Wichita State: VCU looked terrific despite going 1-2 at the Battle 4 Atlantis, to the point that they may be the best 3-3 team that I can remember. The other loss the Rams have? To Wichita State. At home. And after the Shockers rolled through the Cancun Challenge, capped off by a win over an improved Iowa team, this looks like a group that could end up legitimately challenging Creighton in the Missouri Valley.

Alaska Anchorage: For the seventh time in the history of the program, UAA finished in fourth-place at the Great Alaska shootout. How did they manage that? By beating both UC-Riverside and Loyola Marymount. The win over UCR isn’t a major surprise, but LMU is one of the better teams in the WCC with one of the best point guards on the west coast in Anthony Ireland. Impressive work from the Seawolves.

Who else was good?: Cal, Gonzaga, Oregon

Rob Dauster is the editor of the college basketball website Ballin’ is a Habit. You can find him on twitter @robdauster.

Michigan State playing zone? It’s possible

Tom Izzo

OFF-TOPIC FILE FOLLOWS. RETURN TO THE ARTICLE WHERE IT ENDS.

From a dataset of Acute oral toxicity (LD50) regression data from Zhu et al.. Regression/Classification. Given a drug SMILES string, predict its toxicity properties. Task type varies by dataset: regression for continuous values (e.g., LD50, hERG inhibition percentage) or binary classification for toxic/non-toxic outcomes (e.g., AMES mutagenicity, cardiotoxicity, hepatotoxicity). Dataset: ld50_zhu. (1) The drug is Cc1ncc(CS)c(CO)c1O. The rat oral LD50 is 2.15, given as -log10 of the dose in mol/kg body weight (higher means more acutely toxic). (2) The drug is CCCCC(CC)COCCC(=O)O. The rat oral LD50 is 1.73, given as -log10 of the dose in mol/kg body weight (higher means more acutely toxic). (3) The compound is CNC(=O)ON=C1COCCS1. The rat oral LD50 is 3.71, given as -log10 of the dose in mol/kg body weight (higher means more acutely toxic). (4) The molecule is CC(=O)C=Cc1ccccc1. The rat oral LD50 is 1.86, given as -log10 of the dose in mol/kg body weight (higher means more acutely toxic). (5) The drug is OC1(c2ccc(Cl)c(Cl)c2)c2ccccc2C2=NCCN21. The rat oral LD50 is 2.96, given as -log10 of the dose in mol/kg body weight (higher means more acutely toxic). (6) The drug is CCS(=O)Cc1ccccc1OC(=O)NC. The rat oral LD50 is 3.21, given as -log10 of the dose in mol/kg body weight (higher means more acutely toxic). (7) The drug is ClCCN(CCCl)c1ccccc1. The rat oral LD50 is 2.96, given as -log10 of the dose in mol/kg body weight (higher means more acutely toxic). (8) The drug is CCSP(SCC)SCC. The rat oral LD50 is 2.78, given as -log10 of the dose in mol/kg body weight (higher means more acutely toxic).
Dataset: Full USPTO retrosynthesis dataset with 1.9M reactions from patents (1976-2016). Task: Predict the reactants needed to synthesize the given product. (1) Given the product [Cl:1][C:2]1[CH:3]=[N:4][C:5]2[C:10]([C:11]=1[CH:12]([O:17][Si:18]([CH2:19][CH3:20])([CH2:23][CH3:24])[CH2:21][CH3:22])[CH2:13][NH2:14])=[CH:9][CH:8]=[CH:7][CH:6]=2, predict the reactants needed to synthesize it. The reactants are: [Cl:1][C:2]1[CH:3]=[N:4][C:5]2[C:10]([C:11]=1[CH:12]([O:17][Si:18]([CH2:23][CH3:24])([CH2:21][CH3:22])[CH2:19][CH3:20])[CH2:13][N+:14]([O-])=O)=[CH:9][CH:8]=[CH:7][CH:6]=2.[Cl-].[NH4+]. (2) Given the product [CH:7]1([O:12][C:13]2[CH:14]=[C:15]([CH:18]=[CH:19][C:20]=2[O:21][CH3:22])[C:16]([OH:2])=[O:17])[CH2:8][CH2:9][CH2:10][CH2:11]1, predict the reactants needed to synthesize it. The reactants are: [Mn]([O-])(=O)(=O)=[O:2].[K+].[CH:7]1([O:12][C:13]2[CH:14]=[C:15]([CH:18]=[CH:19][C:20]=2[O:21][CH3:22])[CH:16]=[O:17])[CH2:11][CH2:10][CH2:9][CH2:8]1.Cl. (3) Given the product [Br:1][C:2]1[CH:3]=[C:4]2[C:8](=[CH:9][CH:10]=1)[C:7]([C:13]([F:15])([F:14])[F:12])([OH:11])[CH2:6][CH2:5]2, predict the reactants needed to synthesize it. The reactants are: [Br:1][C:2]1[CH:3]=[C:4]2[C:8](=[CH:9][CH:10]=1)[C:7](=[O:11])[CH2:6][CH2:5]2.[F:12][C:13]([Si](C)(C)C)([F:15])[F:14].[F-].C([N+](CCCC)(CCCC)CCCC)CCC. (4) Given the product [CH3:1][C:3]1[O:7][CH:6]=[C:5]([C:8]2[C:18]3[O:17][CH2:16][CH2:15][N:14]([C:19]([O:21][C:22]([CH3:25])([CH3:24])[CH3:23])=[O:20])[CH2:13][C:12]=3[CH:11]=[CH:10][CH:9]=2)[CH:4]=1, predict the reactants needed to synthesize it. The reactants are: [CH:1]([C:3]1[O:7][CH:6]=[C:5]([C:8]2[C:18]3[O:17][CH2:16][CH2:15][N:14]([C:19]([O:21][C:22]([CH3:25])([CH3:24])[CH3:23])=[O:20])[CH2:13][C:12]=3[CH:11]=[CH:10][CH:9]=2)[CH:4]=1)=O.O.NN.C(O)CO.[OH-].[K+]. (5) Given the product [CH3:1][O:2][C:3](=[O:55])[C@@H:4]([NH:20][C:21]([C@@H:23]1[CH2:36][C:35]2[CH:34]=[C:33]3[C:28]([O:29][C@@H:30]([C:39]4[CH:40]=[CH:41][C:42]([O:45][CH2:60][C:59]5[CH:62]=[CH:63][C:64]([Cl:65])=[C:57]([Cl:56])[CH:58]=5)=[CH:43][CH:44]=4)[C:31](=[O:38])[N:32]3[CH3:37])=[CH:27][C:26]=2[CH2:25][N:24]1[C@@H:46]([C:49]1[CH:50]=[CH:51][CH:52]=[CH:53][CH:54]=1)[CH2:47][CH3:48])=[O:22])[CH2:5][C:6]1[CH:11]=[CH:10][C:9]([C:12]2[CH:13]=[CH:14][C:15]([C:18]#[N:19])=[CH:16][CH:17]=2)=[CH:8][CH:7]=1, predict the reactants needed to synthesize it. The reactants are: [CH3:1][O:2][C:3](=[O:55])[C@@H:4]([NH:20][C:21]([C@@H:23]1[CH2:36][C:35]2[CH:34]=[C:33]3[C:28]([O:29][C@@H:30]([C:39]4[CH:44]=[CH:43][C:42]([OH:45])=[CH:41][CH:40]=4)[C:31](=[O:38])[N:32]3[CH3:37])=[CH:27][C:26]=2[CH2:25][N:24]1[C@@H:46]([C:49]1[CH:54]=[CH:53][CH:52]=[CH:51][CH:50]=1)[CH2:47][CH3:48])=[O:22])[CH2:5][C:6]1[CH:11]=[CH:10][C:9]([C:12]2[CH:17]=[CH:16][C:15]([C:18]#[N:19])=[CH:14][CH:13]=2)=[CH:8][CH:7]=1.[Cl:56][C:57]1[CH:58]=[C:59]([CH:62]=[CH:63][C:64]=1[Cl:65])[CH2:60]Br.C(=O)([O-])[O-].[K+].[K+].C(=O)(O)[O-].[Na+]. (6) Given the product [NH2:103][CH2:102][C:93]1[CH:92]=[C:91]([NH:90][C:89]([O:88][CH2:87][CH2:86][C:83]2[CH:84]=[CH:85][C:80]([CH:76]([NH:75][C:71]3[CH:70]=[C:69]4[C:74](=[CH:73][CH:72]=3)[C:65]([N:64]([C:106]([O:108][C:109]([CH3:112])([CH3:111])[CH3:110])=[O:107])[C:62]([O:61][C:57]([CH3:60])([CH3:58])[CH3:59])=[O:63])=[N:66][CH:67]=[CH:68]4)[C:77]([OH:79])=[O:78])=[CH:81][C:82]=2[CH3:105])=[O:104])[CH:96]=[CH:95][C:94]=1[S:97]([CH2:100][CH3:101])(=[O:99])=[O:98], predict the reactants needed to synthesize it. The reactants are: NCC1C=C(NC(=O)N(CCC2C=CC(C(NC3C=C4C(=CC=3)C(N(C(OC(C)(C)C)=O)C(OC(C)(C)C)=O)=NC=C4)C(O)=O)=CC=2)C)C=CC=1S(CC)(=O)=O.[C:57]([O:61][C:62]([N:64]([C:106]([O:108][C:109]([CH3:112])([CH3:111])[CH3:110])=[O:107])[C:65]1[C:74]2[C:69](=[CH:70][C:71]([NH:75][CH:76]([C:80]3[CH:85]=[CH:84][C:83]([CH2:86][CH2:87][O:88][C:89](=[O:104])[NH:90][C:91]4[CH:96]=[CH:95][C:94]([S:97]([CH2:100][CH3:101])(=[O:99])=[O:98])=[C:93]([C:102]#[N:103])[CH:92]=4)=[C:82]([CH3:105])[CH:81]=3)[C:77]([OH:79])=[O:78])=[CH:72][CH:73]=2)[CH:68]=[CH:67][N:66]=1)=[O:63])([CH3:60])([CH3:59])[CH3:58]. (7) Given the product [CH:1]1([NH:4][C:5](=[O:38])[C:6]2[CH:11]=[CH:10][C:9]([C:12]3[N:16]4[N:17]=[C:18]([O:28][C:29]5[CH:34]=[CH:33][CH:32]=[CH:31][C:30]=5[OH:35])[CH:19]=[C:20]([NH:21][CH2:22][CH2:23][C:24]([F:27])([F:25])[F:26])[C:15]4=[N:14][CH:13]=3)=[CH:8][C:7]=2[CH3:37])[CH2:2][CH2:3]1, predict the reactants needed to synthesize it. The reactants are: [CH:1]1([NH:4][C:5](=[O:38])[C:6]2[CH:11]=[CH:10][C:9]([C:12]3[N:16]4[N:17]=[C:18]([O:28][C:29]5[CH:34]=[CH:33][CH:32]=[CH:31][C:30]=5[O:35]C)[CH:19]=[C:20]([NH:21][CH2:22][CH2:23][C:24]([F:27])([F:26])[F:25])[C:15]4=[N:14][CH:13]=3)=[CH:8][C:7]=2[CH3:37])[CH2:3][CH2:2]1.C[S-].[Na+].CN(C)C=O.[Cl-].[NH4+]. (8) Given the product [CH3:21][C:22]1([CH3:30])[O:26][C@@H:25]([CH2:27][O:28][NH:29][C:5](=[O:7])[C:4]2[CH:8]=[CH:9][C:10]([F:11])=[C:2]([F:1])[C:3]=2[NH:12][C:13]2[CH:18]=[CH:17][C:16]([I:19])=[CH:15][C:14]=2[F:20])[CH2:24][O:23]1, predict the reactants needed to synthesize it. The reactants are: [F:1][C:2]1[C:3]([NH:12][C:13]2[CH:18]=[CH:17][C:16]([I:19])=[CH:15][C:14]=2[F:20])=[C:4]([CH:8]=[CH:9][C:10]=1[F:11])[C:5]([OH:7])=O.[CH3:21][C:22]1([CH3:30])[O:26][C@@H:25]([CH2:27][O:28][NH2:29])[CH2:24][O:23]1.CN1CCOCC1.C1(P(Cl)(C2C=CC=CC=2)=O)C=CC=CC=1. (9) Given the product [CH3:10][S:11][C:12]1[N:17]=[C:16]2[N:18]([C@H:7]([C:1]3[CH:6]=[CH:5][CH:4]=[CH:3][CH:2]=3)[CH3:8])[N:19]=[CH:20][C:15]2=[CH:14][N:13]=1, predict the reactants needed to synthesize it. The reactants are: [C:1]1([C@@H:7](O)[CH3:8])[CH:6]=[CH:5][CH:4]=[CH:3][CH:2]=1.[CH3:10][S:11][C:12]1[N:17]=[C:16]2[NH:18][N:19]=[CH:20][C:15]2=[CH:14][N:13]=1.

Associated Press
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Throughout Tom Izzo’s tenure at Michigan State the team’s half-court man-to-man defense has been a staple, and the Spartans have generally proven difficult to have a high rate of offensive success against. The reliance on that defense is why Izzo’s conversations earlier this summer about using some token full-court pressure due to the shortening of the shot clock caught some people off-guard.

According to the Detroit Free Press there’s another wrinkle the Spartans may use, and it’s likely that this wrinkle will show up more often than the full-court press. During Friday’s opening practice the Spartans worked on a 2-3 zone, and Izzo wants his assistants to make sure the team works on the defense consistently throughout the season.

That’s also why zone in general isn’t going to get heavy play at MSU, but having it as a tool could be beneficial — especially in games with touch fouls on the perimeter called in droves.

“I told (my assistant coaches): ‘You hold me accountable to working on it every day some’ … I have a tendency to drift off on that, and I don’t want to drift off on it,” Izzo said of the 2-3 zone. “But we will be, rest assured, a 90-some percent man-to-man team still and hopefully take some of those principles to zone.”

As noted in the story one of the risks in using pressure is allowing quality shots, which is why it’s unlikely that Michigan State will go to it. But even with Izzo vowing that his team will work on the zone, that doesn’t mean they’ll be playing it as often as Syracuse does.

Man-to-man has been Michigan State’s staple and it will continue to be. But it doesn’t hurt to look for other ways to keep opponents from getting the looks they want, especially if teams have five fewer seconds to find those shots.